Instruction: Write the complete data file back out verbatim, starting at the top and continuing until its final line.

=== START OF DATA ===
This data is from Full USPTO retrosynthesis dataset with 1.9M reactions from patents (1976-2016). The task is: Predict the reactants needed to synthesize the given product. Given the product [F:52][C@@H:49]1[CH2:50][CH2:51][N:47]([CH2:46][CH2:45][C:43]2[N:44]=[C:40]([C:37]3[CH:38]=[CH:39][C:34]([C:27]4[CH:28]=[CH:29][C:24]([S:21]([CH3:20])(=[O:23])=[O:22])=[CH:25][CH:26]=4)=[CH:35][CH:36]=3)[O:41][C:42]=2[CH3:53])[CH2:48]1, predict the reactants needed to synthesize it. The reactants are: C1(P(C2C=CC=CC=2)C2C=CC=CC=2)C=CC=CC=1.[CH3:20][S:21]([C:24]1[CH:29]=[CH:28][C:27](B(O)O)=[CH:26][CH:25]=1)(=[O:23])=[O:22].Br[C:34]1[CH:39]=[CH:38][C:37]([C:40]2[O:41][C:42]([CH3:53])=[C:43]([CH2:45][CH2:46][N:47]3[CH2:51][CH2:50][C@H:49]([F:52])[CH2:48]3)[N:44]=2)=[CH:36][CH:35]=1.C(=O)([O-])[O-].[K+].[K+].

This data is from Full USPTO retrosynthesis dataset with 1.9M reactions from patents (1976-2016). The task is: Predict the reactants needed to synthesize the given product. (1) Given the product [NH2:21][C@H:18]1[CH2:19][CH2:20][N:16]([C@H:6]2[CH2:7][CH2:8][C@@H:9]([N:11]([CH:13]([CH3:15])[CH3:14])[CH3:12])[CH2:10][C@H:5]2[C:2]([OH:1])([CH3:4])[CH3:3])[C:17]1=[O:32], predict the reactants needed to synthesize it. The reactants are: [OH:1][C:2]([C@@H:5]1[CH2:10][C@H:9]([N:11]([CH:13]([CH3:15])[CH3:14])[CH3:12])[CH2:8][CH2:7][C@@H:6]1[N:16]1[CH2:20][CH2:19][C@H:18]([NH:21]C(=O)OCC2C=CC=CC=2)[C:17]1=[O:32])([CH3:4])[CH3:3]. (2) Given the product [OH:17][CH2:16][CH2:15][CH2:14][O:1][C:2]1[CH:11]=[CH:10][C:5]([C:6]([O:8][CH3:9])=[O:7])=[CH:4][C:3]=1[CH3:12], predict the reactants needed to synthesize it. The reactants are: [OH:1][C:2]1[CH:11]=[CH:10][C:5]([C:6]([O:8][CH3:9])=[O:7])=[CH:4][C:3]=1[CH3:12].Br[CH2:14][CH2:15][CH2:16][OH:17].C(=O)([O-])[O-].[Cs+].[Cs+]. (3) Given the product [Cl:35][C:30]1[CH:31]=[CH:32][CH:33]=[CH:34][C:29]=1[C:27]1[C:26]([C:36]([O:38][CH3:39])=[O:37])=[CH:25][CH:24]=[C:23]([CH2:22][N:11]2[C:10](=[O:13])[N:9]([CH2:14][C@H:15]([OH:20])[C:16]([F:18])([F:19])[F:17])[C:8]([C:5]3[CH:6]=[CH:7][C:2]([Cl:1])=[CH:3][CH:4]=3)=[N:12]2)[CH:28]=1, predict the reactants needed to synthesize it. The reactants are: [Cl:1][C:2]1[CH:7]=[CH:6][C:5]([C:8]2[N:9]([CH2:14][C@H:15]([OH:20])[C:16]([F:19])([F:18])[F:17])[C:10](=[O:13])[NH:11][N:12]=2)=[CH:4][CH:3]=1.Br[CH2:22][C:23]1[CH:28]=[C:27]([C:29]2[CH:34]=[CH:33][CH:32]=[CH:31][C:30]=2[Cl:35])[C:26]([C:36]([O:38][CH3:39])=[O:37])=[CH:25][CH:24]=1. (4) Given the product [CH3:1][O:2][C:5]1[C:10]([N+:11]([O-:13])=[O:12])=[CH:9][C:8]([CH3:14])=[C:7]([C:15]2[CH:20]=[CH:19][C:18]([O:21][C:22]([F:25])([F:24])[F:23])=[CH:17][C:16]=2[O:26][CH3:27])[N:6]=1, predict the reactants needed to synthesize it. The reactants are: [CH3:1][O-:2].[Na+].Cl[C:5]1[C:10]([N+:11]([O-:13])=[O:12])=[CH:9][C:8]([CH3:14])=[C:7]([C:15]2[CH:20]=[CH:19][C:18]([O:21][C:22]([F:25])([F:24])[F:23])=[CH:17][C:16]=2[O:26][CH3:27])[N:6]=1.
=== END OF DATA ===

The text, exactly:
This data is from Full USPTO retrosynthesis dataset with 1.9M reactions from patents (1976-2016). The task is: Predict the reactants needed to synthesize the given product. Given the product [F:52][C@@H:49]1[CH2:50][CH2:51][N:47]([CH2:46][CH2:45][C:43]2[N:44]=[C:40]([C:37]3[CH:38]=[CH:39][C:34]([C:27]4[CH:28]=[CH:29][C:24]([S:21]([CH3:20])(=[O:23])=[O:22])=[CH:25][CH:26]=4)=[CH:35][CH:36]=3)[O:41][C:42]=2[CH3:53])[CH2:48]1, predict the reactants needed to synthesize it. The reactants are: C1(P(C2C=CC=CC=2)C2C=CC=CC=2)C=CC=CC=1.[CH3:20][S:21]([C:24]1[CH:29]=[CH:28][C:27](B(O)O)=[CH:26][CH:25]=1)(=[O:23])=[O:22].Br[C:34]1[CH:39]=[CH:38][C:37]([C:40]2[O:41][C:42]([CH3:53])=[C:43]([CH2:45][CH2:46][N:47]3[CH2:51][CH2:50][C@H:49]([F:52])[CH2:48]3)[N:44]=2)=[CH:36][CH:35]=1.C(=O)([O-])[O-].[K+].[K+].

This data is from Full USPTO retrosynthesis dataset with 1.9M reactions from patents (1976-2016). The task is: Predict the reactants needed to synthesize the given product. (1) Given the product [NH2:21][C@H:18]1[CH2:19][CH2:20][N:16]([C@H:6]2[CH2:7][CH2:8][C@@H:9]([N:11]([CH:13]([CH3:15])[CH3:14])[CH3:12])[CH2:10][C@H:5]2[C:2]([OH:1])([CH3:4])[CH3:3])[C:17]1=[O:32], predict the reactants needed to synthesize it. The reactants are: [OH:1][C:2]([C@@H:5]1[CH2:10][C@H:9]([N:11]([CH:13]([CH3:15])[CH3:14])[CH3:12])[CH2:8][CH2:7][C@@H:6]1[N:16]1[CH2:20][CH2:19][C@H:18]([NH:21]C(=O)OCC2C=CC=CC=2)[C:17]1=[O:32])([CH3:4])[CH3:3]. (2) Given the product [OH:17][CH2:16][CH2:15][CH2:14][O:1][C:2]1[CH:11]=[CH:10][C:5]([C:6]([O:8][CH3:9])=[O:7])=[CH:4][C:3]=1[CH3:12], predict the reactants needed to synthesize it. The reactants are: [OH:1][C:2]1[CH:11]=[CH:10][C:5]([C:6]([O:8][CH3:9])=[O:7])=[CH:4][C:3]=1[CH3:12].Br[CH2:14][CH2:15][CH2:16][OH:17].C(=O)([O-])[O-].[Cs+].[Cs+]. (3) Given the product [Cl:35][C:30]1[CH:31]=[CH:32][CH:33]=[CH:34][C:29]=1[C:27]1[C:26]([C:36]([O:38][CH3:39])=[O:37])=[CH:25][CH:24]=[C:23]([CH2:22][N:11]2[C:10](=[O:13])[N:9]([CH2:14][C@H:15]([OH:20])[C:16]([F:18])([F:19])[F:17])[C:8]([C:5]3[CH:6]=[CH:7][C:2]([Cl:1])=[CH:3][CH:4]=3)=[N:12]2)[CH:28]=1, predict the reactants needed to synthesize it. The reactants are: [Cl:1][C:2]1[CH:7]=[CH:6][C:5]([C:8]2[N:9]([CH2:14][C@H:15]([OH:20])[C:16]([F:19])([F:18])[F:17])[C:10](=[O:13])[NH:11][N:12]=2)=[CH:4][CH:3]=1.Br[CH2:22][C:23]1[CH:28]=[C:27]([C:29]2[CH:34]=[CH:33][CH:32]=[CH:31][C:30]=2[Cl:35])[C:26]([C:36]([O:38][CH3:39])=[O:37])=[CH:25][CH:24]=1. (4) Given the product [CH3:1][O:2][C:5]1[C:10]([N+:11]([O-:13])=[O:12])=[CH:9][C:8]([CH3:14])=[C:7]([C:15]2[CH:20]=[CH:19][C:18]([O:21][C:22]([F:25])([F:24])[F:23])=[CH:17][C:16]=2[O:26][CH3:27])[N:6]=1, predict the reactants needed to synthesize it. The reactants are: [CH3:1][O-:2].[Na+].Cl[C:5]1[C:10]([N+:11]([O-:13])=[O:12])=[CH:9][C:8]([CH3:14])=[C:7]([C:15]2[CH:20]=[CH:19][C:18]([O:21][C:22]([F:25])([F:24])[F:23])=[CH:17][C:16]=2[O:26][CH3:27])[N:6]=1.